The destruction of minority housing wealth in south Chicagoland

I posted an article at Vox today on race-ethnic wealth disparities, and how prior inequalities in the housing market and the stock market become self-replicating.

My own majority-African-American community underscores the general problem. Housing values are down more than 30 percent since 2006. I won’t give the full litany of grim statistics. The below screen shots from Zillow probably display the  impact of the subprime crisis better than I can otherwise convey.

The first picture are foreclosed properties in a five-mile square around my house. The red dots are for sale. The blue dots are potential sales. Of course this is eight or nine years after the worst of the crisis. People are still reeling.

Screen Shot 2016-02-29 at 5.35.02 PM

This may not look so bad. But now consider the second picture below. It includes “pre-foreclosure” properties. As Zillow explains things, owners of these properties have received some Notice of Default (in a non-judicial foreclosure) or lis pendens (in a judicial foreclosure), though the property has not yet been put up for auction.

And yes. Only the first 500 properties are shown. More here on the policy and the economics.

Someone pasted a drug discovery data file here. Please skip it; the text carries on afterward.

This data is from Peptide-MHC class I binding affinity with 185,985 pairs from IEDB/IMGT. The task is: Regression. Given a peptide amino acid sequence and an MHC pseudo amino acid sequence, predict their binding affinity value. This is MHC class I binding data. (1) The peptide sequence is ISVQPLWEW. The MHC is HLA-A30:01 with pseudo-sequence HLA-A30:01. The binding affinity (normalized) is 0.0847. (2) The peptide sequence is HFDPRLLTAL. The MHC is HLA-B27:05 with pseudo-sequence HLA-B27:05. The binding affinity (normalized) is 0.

Continue reading “The destruction of minority housing wealth in south Chicagoland”

“Another hostage dies”

Although Chicago’s police drama has grabbed the headlines, Illinois’ disgraceful budget standoff continues. And more local service providers are shrinking or closing their doors. Lutheran Social Services recently announced the closure of key programs.

This Friday, an article appeared in Capitolfax.com, an authoritative media source on state budget politics, under the cheery headline: “Another hostage dies:”

Haymarket Center is closing its social setting detoxification program. This was Haymarket’s first program, the start of our mission 40 years ago.

In FY 2015, this program had 1,047 admissions of 903 unique individuals.

As a social setting detoxification program, it is not eligible for a Medicaid certification, and relied on State funding. With the end of our federal portion of our DASA contract growing near, the 22% cut in our contract, and other programs such as Recovery Homes also relying on State funding, we believe we had no choice but to close this program.

We will be announcing further reductions within the next few days.

Haymarket is one of Chicago’s oldest and largest drug and alcohol treatment providers. It is a pillar of the system. When even agencies like these are closing major services, you get a sense of the havoc wreaked by the lack of a state budget.